Good Housekeeping Improves Workplace Safety

Good Housekeeping Improves Workplace Safety

July 16, 2018 Business Insurance and Risk Management, The Beacon Blog 0 Comments

A recent article by Sarah Trotto (http://www.safetyandhealthmagazine.com/articles) states “Housekeeping is crucial to safe workplaces”. Using advice from OSHA, the Canadian Center for Occupational Health and Safety, the Ohio Bureau of Workers’ Compensation and Liberty Mutual, Trotter list 11 tips for effective housekeeping in offices, factories and warehouses.

  1. Prevent slips, trips and falls. These are the second leading cause of non-fatal lost time injuries. Clean and dry floors, clear aisles and replacing damaged flooring will eliminate hazards.
  2. Eliminate fire hazards. Limit combustible materials in work spaces. Store them in designated areas when not in use. Keep passageways and fire doors free of obstructions. Keep materials at least 18 inches (24-36 inches recommended) from automatic sprinklers, fire extinguishers and sprinkler controls. There should be at least 3 feet between piled material and the ceiling.
  3. Control dust – accumulation of 1/32 of an inch (as thick as a dime or paper clip) is an explosion hazard. Vacuums should remove dust, not redistribute it.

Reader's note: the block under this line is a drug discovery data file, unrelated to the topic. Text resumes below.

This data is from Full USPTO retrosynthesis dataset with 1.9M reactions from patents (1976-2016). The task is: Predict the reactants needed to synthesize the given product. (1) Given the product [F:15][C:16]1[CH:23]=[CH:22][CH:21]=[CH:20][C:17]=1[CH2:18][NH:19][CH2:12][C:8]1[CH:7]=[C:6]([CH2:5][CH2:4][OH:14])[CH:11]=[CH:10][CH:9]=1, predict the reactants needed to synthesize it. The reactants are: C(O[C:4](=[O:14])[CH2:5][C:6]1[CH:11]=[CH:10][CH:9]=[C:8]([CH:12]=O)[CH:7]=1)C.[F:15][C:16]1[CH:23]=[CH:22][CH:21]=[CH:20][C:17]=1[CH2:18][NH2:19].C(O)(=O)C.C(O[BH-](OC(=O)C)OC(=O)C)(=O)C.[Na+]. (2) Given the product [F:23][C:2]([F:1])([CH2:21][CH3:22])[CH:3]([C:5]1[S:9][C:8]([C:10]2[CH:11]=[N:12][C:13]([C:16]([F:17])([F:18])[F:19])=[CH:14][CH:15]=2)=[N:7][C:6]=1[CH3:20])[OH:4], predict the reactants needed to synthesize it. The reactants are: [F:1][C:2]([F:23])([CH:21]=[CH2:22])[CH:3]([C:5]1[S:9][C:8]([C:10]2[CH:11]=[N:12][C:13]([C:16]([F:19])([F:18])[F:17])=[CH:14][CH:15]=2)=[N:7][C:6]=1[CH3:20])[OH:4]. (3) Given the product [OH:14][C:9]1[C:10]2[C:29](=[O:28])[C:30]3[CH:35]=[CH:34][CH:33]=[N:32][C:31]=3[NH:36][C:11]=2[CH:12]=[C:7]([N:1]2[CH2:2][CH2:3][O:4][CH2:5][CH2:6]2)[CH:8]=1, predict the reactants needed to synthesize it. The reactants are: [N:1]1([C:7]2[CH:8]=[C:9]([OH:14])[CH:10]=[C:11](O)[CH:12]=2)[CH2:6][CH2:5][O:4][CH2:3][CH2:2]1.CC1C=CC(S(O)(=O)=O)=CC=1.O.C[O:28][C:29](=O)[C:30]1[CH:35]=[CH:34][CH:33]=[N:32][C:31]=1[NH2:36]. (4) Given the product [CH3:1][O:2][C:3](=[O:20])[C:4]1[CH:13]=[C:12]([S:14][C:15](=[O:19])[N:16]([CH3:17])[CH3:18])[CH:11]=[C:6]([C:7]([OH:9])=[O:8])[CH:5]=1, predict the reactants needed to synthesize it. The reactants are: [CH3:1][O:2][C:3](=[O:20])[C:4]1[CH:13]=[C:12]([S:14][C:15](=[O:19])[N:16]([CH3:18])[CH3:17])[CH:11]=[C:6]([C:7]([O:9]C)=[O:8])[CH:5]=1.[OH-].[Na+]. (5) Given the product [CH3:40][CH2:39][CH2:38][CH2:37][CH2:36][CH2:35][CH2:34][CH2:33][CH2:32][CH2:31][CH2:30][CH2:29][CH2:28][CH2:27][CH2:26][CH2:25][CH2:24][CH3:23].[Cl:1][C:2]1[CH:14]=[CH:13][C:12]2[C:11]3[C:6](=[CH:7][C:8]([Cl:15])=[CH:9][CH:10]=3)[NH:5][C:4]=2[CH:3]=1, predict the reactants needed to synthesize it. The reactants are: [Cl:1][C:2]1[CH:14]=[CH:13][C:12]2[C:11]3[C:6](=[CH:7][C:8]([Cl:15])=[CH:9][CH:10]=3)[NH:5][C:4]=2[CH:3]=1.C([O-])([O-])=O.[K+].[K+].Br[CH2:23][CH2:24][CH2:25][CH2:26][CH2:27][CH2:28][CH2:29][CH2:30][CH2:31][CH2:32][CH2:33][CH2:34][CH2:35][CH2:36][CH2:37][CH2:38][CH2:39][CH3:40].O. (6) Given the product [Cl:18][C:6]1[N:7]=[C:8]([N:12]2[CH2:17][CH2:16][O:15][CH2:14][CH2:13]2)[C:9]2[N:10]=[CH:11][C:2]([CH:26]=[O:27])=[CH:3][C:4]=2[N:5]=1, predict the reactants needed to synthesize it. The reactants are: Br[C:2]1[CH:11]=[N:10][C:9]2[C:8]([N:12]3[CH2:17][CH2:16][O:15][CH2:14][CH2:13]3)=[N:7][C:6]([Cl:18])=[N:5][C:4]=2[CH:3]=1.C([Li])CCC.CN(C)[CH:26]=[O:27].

4. Avoid tracking hazardous materials into other work areas or  homes. Use proper cleaning methods. Employees working with toxic materials should remove work clothes after their shift.
  5. Prevent falling objects. Stack boxes and materials straight up and down. Place heavy objects on lower shelves. Keep equipment away from edges of desks and tables. Don’t stack objects in aisles.
  6. Eliminate clutter. Keep aisles, stairways, emergency exits, electrical panels and doors clear. Empty trash regularly.
  7. Store materials properly. Storage areas should not present tripping, fire, explosion or pest hazards. Don’t store items inside electrical closets. Storage areas should be close to, but not within work spaces.
  8. Use personal protective equipment and tools. Inspect and clean them regularly.
  9. Make workers responsible for clean and tidy work areas and reporting safety hazards.
  10. Put housekeeping rules in writing.
  11. Inspect and monitor workplaces on a regular basis, keep records and train employees in safe practices.



About the Author

Harry Cylinder

Harry Cylinder, CPCU, ARM has spent nearly fifty years in the insurance industry, the majority of the time as a consultant. He has been employed by The Beacon Group of Companies since 2008, specializing in the review and analysis of property and casualty coverage forms. Mr. Cylinder has been reviewing policy forms as they have evolved over the past decades. In 2008 he published an article in the CPCU Journal which was the first description of cyber insurance coverage for a general insurance audience. Since that time he has regularly written on cyber and other topics for The Beacon Companies’ blog.